their voices as they talked to the police officers.

UNIDENTIFIED OFFICER: Are you OK? Just you all in the car?



UNIDENTIFIED CHILD: No, are we going to jail?

UNIDENTIFIED OFFICER: No, no one is going to jail.

Hey, stop crying. It`s OK. Everything is fine now.


SHARPTON: After the incident, police apologized to Mrs. Barbour and her
family. But they also said they were following policy. Quote, "Given that
the 911 caller reported weapons, a felony traffic stop is the standard

Joining me now is that mother of four, Kametra Barbour with her Attorney
Ray Jackson and her pastor, the Reverend Freddie Haynes. Mrs. Barbour, how
are and how are your children doing?

BARBOUR: Hello. How are you? I`m doing OK. And the children are --
we`re coping.

SHARPTON: Now, here`s what local police said when they were asked about
the stop and whether it was proper. Listen to this.


UNIDENTIFIED MAN: Were they treated properly? Was it a proper stop that
they needed to be subjected to that kind of --

UNIDENTIFIED OFFICER: For the nature of the call that a weapon was
involved, yes.


SHARPTON: Attorney Jackson, what`s your reaction to that?

They are trying to cover their own selves. There is no way that they acted
properly in the fact that they saw a burgundy Nissan and they somehow
mistaking that for a tan or brown Toyota. So while they may have been
correct if they get a call regarding somebody with a gun they should act in
a certain way, there is no way they should have stopped a car that did not
meet the description. Nor did the occupants meet the description. So, I
disagree with what he said. He`s trying to cover the department.

SHARPTON: Miss Barbour, what was going through your head when they stopped
the car and began at gun point and proceeding to handcuff you and the
reaction of your children obviously. I mean, what were you thinking about?
What was going through your head through this whole scene?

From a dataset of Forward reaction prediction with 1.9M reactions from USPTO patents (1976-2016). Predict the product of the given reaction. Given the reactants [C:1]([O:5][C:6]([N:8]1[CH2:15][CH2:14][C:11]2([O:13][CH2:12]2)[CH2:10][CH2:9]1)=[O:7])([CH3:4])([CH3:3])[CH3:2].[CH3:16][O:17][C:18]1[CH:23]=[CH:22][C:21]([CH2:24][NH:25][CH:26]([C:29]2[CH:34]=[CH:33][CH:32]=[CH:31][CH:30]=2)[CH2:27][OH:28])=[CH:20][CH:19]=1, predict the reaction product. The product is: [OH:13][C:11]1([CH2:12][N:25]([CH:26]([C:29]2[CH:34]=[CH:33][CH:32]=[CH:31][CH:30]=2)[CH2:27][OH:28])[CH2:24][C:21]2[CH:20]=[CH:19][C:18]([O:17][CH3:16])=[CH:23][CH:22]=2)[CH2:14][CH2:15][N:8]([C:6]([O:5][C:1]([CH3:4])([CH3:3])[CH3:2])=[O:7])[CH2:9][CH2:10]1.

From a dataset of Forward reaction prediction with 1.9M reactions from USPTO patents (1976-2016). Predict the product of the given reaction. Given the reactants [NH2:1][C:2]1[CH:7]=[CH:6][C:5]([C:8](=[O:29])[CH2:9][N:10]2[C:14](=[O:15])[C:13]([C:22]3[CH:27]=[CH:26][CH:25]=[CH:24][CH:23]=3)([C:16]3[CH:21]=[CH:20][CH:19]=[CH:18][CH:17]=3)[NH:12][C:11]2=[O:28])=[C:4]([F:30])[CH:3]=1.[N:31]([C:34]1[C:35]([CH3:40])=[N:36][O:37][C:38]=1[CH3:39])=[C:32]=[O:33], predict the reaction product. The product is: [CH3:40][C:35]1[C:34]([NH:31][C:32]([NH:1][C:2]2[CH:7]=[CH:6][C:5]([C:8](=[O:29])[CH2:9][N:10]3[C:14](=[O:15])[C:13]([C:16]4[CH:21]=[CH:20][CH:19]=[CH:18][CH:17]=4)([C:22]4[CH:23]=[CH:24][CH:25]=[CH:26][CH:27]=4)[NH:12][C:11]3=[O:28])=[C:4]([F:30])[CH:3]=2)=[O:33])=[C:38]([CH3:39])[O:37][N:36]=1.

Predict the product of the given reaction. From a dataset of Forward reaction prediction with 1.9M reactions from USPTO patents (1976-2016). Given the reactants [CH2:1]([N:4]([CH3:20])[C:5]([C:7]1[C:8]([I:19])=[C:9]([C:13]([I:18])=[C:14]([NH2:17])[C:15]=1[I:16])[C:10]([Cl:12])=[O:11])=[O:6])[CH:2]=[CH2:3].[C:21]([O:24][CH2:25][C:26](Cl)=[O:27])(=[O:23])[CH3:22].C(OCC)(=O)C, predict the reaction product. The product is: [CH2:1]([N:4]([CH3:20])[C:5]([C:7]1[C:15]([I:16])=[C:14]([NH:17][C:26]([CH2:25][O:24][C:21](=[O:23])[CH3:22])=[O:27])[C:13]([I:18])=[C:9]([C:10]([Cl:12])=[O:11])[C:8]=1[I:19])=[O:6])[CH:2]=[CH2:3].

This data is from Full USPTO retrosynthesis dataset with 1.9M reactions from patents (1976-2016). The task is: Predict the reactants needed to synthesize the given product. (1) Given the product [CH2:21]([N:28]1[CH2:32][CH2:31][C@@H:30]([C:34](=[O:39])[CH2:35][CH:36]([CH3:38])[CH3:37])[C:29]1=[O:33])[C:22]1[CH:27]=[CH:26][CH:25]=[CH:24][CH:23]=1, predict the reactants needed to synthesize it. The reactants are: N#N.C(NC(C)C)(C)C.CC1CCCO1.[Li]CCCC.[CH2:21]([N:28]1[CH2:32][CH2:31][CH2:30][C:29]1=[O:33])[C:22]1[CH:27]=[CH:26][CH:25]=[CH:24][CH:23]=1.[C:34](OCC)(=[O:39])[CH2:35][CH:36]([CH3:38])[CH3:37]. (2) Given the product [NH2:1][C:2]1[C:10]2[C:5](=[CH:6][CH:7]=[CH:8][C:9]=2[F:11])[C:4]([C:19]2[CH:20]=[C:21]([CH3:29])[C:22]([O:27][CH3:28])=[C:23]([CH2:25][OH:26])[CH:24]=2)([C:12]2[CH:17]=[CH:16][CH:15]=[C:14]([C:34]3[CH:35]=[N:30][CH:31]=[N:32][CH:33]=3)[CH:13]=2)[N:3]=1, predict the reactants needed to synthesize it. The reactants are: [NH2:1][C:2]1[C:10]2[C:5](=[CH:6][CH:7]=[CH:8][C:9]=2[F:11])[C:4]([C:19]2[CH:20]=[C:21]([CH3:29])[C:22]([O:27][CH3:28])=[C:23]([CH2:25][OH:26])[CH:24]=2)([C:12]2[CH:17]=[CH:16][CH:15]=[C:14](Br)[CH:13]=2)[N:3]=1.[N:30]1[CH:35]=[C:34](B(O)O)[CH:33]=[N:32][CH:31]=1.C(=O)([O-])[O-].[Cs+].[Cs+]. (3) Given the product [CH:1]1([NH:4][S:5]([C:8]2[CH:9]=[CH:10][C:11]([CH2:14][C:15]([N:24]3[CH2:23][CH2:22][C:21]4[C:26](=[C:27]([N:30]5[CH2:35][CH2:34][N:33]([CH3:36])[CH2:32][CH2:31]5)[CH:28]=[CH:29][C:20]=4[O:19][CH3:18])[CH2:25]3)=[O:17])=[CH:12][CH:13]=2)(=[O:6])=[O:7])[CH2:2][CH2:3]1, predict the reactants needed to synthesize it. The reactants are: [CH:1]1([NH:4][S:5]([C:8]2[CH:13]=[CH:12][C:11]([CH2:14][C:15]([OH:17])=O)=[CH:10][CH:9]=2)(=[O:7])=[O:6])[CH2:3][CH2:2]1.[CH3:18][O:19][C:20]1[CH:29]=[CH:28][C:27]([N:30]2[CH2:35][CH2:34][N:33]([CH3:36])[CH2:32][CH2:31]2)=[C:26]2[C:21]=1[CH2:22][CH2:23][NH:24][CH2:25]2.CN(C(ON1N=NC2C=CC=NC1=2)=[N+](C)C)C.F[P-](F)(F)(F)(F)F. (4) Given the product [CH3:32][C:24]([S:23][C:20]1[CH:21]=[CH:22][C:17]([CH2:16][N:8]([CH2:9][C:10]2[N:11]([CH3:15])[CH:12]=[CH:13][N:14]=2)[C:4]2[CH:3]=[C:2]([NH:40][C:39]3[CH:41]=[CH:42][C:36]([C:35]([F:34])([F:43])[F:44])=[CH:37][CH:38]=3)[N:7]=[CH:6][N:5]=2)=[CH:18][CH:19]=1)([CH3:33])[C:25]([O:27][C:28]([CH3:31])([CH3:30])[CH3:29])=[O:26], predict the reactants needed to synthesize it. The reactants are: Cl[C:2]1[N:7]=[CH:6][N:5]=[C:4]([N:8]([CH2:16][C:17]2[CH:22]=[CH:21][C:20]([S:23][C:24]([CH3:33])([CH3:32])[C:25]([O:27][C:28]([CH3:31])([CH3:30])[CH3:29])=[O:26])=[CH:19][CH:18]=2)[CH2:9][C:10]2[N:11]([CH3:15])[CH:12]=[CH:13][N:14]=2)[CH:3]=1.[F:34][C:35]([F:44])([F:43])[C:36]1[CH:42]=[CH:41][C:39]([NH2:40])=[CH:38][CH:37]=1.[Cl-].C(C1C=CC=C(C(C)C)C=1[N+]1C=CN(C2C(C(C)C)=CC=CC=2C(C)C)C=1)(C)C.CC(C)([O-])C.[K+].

BARBOUR: Initially I was trying to figure out why they stopped us? I told
the children. I said the police officers are following right behind us,
but that`s OK. We don`t have anything. We`re OK. We`ve coming from Wal-
Mart. They are just going to do a routine stop, maybe ask for my driver`s
license and insurance card. But unfortunately when they stopped us, that
totally did not happen. They asked me to get out of the car because I did
not have this procedure done before I really did not understand what he was
saying initially.

So, once I took the time to just take a deep breath and I opened the door
like he instructed me to do so. I mean, walk further and further away from
my children, the only thing that I could think of was, you know, my God,
what are we doing? What`s going on? I don`t understand, you know, what`s
going on. But I have to follow the instructions of the officers because I
cannot have the thought of my children seeing me being gunned down in front
of them. So, that was the thought in my head at that time. And I said I`m
just going to walk back and do --

SHARPTON: You had the actually thought it could get out of hand. How did
you explain it to your children afterwards?

BARBOUR: You know, I`m still explaining. So, that`s a good question. I
explained to them that this happened, unfortunately. And when you`re in a
situation as of this, you just have to make sure that you pay attention,
and make sure that you take your time and you listen and stay calm so it
will not escalate to something different. But it was very hard. Because I
have my children in this car and you are making me walk away from them.
And I can hear them screaming and I can hear just the fear in their voices.
Even though I was afraid, I had to be strong for my children.

SHARPTON: What have they said to you about it since it happened -- your
children, that is?

BARBOUR: They`re still terrified. I took them to school this morning.
And Lauren said that she had to duck because there was a police officer in
front of us. So, she said, Ryan, duck. And I said, no, baby, you don`t
have to duck. We haven`t done anything wrong. I don`t want you to be
terrified. And that`s unfortunate. Because you know, my husband works in
the same line of duty or similar too. So, I don`t want them to be afraid
of police officers. And it terrified me that --

SHARPTON: Go ahead. Go ahead. I`m sorry Miss Barbour.

BARBOUR: It`s frightening for me. You know, I want to hurry up and get
home before it`s dark at night. And that`s ridiculous. I shouldn`t have
to feel that way. My children are not wanting to stay out late because
they are afraid that we will get stopped again by the police. That`s
something you cannot just say, I apologize. You can`t just say I`m sorry
and then it`s OK. It`s not OK. We are mentally and physically going
through a process that it`s going to take some time to get through. But